Having long argued that we should never lose sight of the Troubles I can only applaud a bold new BBC initiative which lets people keep the conflict in focus.
For by opening up their archives to the public, the corporation is providing salutary reminders of the way we were during the violence and hopefully never will be again.
The Beeb's Rewind portal has made it possible for anyone and everyone to access nearly 13,000 clips of old footage dating back to the 50s, 60s and 70s.
And there are plans to expand the archive over the course of the next few years to bring Rewind right up to date.
But the portal isn't just concerned with the province's violent past.
Hundreds of glimpses of a more normal lifestyle are only a click of a mouse away.
But BBC Rewind really should carry a health warning like cigarette packets do.
For like fags it is addictive. Ever since discovering it on its launch day last week, I've been unable to drag myself away from watching stories about everything under the sun right around the province.
However, the upside is that the site will fill many an idle hour for people here and let's face it we have plenty of them at the moment.
For the football fanatic, like yours truly, the portal is a treasure chest of interviews, previews and action from the Irish League but international games are rarer, though they're readily available on Pathé News which owns the copyright.
And copyright issues are also presumably the reason why there aren't more clips of music gigs in Northern Ireland though there are lots of chats with stars and with fans like the Bay City Rollers' girls (below) who will cringe at how they looked back in 1975.
Ironically if you search for the Rolling Stones in Belfast you get a screed of clips about riots where stones were thrown, not rolled.
And frustratingly there's an interview with the punk band The Clash after their Belfast concert in 1977 was cancelled but there's no sound on it.
A youthful and posh sounding Liam Neeson is seen and heard in a programme about the railways.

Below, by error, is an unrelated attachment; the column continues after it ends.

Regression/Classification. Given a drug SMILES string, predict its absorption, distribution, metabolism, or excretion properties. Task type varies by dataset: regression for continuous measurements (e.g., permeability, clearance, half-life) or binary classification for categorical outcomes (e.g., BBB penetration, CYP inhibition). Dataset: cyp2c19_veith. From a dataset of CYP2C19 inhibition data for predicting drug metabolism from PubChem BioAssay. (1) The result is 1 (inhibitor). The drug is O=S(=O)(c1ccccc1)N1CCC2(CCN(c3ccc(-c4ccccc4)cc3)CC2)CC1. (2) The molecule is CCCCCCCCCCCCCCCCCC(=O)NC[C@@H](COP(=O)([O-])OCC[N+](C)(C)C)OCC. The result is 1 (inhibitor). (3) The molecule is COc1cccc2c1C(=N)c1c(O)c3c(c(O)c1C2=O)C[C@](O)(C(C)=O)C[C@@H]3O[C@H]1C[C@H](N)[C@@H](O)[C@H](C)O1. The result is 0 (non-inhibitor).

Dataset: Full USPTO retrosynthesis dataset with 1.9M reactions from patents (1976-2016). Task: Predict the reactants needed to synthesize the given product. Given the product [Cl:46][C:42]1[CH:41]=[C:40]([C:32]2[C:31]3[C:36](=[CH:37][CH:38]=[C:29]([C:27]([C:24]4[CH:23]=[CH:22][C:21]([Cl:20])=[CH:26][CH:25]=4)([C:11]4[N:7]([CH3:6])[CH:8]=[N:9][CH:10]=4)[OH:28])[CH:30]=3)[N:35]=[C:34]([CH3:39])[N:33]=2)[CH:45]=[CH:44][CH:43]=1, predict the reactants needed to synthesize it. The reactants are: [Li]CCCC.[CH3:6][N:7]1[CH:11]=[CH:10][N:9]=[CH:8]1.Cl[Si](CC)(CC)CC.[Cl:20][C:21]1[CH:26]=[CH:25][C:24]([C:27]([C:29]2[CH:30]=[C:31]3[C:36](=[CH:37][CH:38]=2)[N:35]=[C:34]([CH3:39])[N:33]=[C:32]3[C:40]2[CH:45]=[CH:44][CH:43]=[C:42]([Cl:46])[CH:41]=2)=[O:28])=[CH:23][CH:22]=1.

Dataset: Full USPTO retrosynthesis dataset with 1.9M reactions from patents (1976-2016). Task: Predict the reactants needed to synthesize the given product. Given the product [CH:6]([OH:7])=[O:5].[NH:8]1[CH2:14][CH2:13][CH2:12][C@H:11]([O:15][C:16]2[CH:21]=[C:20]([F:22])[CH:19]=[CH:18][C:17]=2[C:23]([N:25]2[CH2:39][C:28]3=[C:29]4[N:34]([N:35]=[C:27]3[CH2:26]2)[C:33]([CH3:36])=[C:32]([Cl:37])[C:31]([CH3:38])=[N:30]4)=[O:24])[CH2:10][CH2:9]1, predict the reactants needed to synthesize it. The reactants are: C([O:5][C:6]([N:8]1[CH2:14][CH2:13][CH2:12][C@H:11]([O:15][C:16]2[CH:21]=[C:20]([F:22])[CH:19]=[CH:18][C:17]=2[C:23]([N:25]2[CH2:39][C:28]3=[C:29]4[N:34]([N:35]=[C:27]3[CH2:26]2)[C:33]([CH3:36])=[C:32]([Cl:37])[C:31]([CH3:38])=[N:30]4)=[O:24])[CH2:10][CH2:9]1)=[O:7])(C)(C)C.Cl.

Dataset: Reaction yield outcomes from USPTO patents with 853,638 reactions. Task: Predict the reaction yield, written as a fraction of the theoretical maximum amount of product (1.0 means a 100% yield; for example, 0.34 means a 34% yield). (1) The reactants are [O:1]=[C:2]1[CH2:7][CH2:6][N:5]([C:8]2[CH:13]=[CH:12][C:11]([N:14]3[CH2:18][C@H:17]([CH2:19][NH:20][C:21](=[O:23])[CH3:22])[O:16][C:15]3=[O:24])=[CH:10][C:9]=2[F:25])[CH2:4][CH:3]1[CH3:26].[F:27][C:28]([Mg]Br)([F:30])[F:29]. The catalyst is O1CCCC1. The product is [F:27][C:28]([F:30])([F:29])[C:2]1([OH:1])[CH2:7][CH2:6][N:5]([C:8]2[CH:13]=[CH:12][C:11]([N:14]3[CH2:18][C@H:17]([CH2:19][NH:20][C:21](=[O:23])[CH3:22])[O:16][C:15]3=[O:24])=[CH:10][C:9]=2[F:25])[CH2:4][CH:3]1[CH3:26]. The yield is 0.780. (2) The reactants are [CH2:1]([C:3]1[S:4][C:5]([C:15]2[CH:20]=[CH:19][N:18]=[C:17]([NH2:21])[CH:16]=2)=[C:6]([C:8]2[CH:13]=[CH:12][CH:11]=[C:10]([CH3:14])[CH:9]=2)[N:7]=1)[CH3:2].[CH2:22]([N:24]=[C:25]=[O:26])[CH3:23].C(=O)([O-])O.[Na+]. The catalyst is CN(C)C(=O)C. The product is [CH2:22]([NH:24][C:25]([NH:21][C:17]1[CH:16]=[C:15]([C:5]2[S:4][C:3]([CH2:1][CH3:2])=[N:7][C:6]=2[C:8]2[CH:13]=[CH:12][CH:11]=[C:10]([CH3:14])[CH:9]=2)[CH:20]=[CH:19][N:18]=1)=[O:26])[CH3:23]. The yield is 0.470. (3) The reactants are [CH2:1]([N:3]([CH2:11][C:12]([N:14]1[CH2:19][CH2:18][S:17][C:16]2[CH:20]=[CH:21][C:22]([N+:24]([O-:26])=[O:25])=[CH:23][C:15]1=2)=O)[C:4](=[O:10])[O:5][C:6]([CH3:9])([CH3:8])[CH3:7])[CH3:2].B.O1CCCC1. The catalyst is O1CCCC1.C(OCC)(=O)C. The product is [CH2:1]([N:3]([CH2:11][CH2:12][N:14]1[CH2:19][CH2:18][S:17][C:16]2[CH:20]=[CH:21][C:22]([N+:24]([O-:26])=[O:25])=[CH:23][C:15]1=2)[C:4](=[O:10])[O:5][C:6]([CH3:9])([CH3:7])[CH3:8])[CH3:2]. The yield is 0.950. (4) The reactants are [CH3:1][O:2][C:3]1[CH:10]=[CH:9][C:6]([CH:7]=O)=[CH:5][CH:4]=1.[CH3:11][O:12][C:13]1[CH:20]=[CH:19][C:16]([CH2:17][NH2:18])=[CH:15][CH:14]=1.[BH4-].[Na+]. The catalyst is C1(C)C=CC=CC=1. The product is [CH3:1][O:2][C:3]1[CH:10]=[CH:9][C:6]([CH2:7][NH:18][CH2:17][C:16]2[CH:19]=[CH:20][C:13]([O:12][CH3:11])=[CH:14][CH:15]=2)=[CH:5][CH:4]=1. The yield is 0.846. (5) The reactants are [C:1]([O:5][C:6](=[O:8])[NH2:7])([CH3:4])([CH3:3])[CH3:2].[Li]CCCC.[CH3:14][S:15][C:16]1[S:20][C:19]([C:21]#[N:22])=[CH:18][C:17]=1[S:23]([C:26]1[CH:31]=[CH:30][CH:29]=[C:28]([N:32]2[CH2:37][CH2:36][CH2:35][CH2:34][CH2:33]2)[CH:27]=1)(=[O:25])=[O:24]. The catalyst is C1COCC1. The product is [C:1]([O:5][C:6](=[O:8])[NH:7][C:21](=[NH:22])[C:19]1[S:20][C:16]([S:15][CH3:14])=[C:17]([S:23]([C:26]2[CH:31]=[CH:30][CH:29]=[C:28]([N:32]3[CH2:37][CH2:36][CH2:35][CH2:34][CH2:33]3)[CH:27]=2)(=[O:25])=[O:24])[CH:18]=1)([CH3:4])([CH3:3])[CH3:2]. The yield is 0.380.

And other iconic figures like Seamus Heaney, George Best and Mary Peters are there too.
The Beeb say their Rewind site will be a valuable tool for academics and researchers.
And it does indeed have lots of film about Ulster politics of old including Captain Terence O'Neill's famous 'crossroads' speech from 1968 plus footage of civil rights and People's Democracy marches including the one that was attacked by loyalists at Burntollet on the road to Derry/Londonderry.
Bloody Sunday and Bloody Friday are among the later terrorist atrocities from the 1970s that are covered on the site.
And looking back at the reports of the daily bombings and shootings, Northern Ireland looks like a different planet, even to people who lived through that awful era where today's generations still find it hard to believe that shoppers had to go through security checkpoints manned by civilian searchers on the way into Belfast city centre.
The Beeb's news programmes seemed to have had a liking for filming the ring of steel and rag day parades by Queen's students were regularly on the news agenda including one in 1969 when an unamused Ian Paisley was surrounded but not flour-bombed at Belfast City Hall.
Tragedy, however, was to halt the charity event in 1978 after a civilian searcher and a soldier were shot dead at a security checkpoint by IRA gunmen posing as students in fancy dress.
The reporter who covered the story was Alan Green (above left) who went on to become one of BBC radio's top football commentators in England.
Other well-known journalists seen on the Rewind portal included David Capper, Don Anderson, Nick Witchell, Colin Baker, Diane Harron, Bernard Falk, Larry McCoubrey, WD Flackes and Wendy Austin. I feature in a brief clip from 1979 when the BBC filmed a picket line mounted by me and fellow journalists during a strike at Downtown Radio.
Even after only a few days online the response to the Rewind site has been universally positive which is a rarity in Northern Ireland where someone will invariably find fault with anything new.
One comment I read was from a man who found a clip of his father on the site from 1978 and the son said it was the first time he'd heard his father's voice since his death over 20 years ago.
Before I left Ulster Television a team of researchers there were painstakingly going through cans and cans of film to identify what was in them.
And UTV started to put up archive footage and I'm in some of them - including the bloopers tapes, of course - but my old employers have a wee bit to go to catch up on the Beeb.
What a pity that so many gems from the past were lost as TV bosses wiped tapes to record new programmes. Gordon Burns' pop music show Zoom In is a prime example.